The volume of acute injury detected by diffusion-weighted imaging and quantitative brain growth on serial cranial magnetic resonance imaging was not previously used to predict neurodevelopmental outcomes in infants with neonatal hypoxic-ischemic encephalopathy treated with head cooling. Our longitudinal study involved 16 head-cooled term infants with hypoxic-ischemic encephalopathy who underwent early and follow-up cranial magnetic resonance imaging and follow-up neurologic evaluations, out of 105 infants who received therapeutic hypothermia. The volume of acute injury was measured on initial cranial magnetic resonance imaging, using diffusion-weighted images. Total brain volumes were measured in both early and follow-up magnetic resonance imaging studies. Acute injury volume in the corpus callosum >0.5 cm3 was associated with developing epilepsy (odds ratio, 20; 95% confidence interval, 1.01-1059.6; P = 0.013). Follow-up whole brain volume was reduced in those with unfavorable outcomes (i.e., epilepsy, cerebral palsy, and delayed developmental milestones), compared with infants without all three outcomes. Although acute brain injury volume and brain growth measurements may be useful predictors of outcomes in neonatal hypoxic-ischemic encephalopathy, the evolution of brain injury in these infants has yet to be fully understood and should be studied prospectively.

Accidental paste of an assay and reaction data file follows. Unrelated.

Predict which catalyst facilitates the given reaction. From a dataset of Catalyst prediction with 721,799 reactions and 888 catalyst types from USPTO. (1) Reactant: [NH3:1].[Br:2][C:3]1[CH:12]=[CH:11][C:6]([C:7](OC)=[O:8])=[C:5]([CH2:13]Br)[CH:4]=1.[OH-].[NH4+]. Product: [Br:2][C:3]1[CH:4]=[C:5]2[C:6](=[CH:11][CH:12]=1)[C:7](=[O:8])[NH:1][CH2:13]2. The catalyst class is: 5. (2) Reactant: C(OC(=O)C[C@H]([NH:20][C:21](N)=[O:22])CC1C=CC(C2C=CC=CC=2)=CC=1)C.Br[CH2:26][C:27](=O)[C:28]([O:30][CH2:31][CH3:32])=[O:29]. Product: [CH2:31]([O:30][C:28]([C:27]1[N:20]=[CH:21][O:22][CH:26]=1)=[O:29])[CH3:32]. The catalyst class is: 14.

|Original language||English (US)|
|Number of pages||8|
|State||Published - Aug 1 2012|
All Science Journal Classification (ASJC) codes
- Clinical Neurology
- Pediatrics, Perinatology, and Child Health
- Developmental Neuroscience